Oysters: the raw and the cooked

We’ll be highlighting a range of dishes over the next few months as we prepare to celebrate Canada’s 150th year. Set sail with us as we plumb the depths of what is Canadian in Canadian Literary Fare.


Gwendolyn MacEwen’s “Sea Things” from, The Armies of the Moon (1972) lends itself well to the theme of fish and seafood we’ve been exploring.

She’s interested in “shellfish and sponges and those/ half-plant half-animal things that go/ flump flump on the sea floor”.


She worries about the oysters, “about how they’re finding their food / or making love, or for that matter / if they have anything to make love with.”

I am less worried about their alimentary and sexual habits. I leave them to figure it out for themselves, self-sufficient creatures that they are.

These days I am more preoccupied with how to choose them, how to open them, how best to prepare and eat them.

“Raw with lemon juice” you will exclaim.


Some of you are of the mignonette persuasion: a little shallot, a little red wine vinegar perhaps?


And some of you cook them, or deep fry them.

In the spirit of diplomacy, I shall not take sides. Out of curiosity, however, I wondered what it would be like to cover them with breadcrumbs (with garlic and parsley, a little Parmesan, and a hint of sriracha) and broil them.

to be broiled

I am happy to report that the oysters cooperated beautifully with nary a word of complaint. All of the more squeamish members of my household were duly satisfied.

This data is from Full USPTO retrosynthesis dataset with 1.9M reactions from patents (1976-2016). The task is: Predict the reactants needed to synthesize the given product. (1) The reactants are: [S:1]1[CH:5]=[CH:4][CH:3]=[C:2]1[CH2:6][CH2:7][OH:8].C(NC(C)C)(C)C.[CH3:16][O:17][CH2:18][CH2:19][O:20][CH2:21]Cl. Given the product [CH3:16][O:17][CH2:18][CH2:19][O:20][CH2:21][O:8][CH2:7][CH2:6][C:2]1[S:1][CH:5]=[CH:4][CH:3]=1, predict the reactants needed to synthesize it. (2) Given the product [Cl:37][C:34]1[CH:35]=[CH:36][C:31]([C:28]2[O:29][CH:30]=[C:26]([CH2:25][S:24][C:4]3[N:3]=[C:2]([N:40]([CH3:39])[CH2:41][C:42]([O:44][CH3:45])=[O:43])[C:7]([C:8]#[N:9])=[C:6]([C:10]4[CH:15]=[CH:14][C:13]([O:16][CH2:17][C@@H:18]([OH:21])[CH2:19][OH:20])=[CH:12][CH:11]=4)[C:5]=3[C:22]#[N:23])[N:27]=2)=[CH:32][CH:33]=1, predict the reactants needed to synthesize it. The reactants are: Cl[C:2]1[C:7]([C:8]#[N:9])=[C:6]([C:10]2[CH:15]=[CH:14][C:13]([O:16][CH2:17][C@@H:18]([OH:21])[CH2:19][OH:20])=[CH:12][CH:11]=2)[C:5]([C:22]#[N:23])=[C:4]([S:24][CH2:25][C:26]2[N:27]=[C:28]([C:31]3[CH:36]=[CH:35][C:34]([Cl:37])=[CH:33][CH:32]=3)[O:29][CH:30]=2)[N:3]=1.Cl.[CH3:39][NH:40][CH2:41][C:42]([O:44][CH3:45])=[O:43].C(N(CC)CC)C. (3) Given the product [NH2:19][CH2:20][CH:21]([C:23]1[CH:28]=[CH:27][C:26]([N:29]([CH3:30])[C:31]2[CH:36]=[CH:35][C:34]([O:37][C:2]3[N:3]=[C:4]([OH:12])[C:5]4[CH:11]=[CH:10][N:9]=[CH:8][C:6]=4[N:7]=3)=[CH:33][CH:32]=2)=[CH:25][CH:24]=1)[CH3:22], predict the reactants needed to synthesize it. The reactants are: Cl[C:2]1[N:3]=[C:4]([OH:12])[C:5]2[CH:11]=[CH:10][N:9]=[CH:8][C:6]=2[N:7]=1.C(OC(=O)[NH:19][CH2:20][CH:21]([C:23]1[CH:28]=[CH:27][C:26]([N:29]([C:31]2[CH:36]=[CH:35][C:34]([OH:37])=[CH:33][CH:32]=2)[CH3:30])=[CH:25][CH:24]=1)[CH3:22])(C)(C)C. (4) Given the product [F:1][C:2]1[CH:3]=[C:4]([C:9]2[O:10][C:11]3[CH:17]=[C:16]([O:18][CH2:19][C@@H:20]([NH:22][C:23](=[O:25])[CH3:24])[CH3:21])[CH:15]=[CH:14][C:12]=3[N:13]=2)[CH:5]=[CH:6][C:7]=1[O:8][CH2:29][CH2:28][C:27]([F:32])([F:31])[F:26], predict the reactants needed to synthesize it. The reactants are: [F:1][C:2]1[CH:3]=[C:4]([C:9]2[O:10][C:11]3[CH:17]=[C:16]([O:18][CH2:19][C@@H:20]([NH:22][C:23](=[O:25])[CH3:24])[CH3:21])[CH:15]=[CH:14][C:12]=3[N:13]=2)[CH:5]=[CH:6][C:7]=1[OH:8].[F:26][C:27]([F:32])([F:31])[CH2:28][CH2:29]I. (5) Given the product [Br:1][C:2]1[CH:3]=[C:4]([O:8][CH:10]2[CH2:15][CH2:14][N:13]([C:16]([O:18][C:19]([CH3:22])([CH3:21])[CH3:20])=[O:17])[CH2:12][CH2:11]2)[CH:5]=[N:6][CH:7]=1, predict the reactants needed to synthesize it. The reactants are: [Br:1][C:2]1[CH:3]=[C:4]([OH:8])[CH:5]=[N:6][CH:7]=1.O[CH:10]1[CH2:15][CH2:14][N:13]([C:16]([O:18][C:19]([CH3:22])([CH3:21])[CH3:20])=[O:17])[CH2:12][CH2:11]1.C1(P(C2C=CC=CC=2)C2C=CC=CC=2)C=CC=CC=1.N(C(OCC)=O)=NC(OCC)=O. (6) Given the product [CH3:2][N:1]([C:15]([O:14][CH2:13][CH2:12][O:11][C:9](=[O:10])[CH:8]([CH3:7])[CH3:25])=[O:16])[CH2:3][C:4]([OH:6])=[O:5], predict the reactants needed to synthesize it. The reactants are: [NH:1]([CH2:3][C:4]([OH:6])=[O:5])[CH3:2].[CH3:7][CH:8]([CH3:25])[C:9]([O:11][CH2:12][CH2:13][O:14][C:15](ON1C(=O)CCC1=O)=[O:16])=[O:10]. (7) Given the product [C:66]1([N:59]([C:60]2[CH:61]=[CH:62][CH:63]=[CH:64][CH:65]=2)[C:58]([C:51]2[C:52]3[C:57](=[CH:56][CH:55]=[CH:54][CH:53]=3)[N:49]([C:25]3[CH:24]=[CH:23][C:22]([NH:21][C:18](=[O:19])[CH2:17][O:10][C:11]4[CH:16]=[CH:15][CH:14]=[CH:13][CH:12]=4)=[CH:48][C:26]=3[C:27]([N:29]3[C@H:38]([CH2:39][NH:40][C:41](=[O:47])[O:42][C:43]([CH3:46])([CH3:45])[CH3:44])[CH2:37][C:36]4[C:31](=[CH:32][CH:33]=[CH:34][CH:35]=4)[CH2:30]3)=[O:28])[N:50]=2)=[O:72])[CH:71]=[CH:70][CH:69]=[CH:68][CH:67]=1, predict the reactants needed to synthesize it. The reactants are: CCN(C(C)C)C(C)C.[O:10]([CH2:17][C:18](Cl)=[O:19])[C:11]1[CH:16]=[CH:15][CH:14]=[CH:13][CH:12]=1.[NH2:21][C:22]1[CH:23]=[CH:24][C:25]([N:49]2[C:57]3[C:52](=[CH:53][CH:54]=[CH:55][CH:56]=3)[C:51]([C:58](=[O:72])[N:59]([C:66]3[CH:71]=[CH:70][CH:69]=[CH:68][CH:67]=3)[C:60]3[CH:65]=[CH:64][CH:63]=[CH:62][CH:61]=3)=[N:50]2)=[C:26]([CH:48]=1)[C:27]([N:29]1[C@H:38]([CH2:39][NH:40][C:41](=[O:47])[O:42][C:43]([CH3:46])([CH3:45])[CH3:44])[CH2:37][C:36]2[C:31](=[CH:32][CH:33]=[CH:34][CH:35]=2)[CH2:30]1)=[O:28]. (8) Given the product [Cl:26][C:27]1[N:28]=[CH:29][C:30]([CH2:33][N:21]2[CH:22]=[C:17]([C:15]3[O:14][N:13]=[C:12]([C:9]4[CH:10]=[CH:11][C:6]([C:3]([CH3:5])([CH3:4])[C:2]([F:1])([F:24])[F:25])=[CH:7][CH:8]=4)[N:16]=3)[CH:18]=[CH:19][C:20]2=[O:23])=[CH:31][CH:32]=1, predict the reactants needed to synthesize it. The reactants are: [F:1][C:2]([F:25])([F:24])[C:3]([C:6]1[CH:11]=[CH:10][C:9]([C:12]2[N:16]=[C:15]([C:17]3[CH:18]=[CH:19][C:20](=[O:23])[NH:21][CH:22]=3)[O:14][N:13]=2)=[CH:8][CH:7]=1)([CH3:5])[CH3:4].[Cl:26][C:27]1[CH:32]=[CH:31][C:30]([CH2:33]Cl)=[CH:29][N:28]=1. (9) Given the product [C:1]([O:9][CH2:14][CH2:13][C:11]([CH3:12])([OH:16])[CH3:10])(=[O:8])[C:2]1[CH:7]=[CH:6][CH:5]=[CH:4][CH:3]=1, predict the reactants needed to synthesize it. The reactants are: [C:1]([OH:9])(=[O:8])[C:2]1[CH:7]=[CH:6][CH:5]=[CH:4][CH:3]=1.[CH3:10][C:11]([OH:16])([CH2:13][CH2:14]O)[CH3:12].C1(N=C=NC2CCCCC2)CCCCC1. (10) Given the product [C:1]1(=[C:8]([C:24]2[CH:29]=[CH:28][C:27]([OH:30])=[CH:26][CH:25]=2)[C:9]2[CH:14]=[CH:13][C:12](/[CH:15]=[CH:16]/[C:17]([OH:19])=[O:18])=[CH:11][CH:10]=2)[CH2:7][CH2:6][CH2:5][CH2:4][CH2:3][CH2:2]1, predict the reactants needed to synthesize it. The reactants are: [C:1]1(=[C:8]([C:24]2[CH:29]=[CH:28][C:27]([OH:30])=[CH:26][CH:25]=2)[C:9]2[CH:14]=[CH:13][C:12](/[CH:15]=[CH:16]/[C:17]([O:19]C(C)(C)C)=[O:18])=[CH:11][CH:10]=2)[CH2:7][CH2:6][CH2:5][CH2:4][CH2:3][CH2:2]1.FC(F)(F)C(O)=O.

Here is an approximate recipe:

For 6 oysters on the half shell

  • 4 tablespoons panko breadcrumbs
  • 1 tablespoon melted butter
  • 2 cloves minced garlic
  • 1 tablespoon of fresh minced parsley
  • 1 tablespoon grated fresh parmesan
  • ¼ teaspoon sriracha sauce
  • Salt and pepper

Combine ingredients. Spoon over oysters and broil for 5 to 6 minutes.


MacEwen, Gwendolyn. The Armies of the Moon. Toronto: Macmillan of Canada, 1972.

Photos and Text by Alexia Moyer

Kanadian Eggs, Fried Sunny Side Up


This is Gwendolyn MacEwen’s recipe for eggs. And she is adamant that these eggs be Kanadian “not Zeus or Easter Bunny” (31). Why Kanadian eggs? Margaret Atwood, who collected MacEwen’s recipe for The CanLit Foodbook: A Collection of Tasty Literary Fare, provides a helpful editorial note.

This is an “anti-mythological variety of egg, which, however, can cross the line and become a REAL or mythic egg if you can manage to achieve the right frame of mind”(31).

This is a lot to take in before breakfast. I say, eat the egg while it’s hot and then we’ll talk about it.
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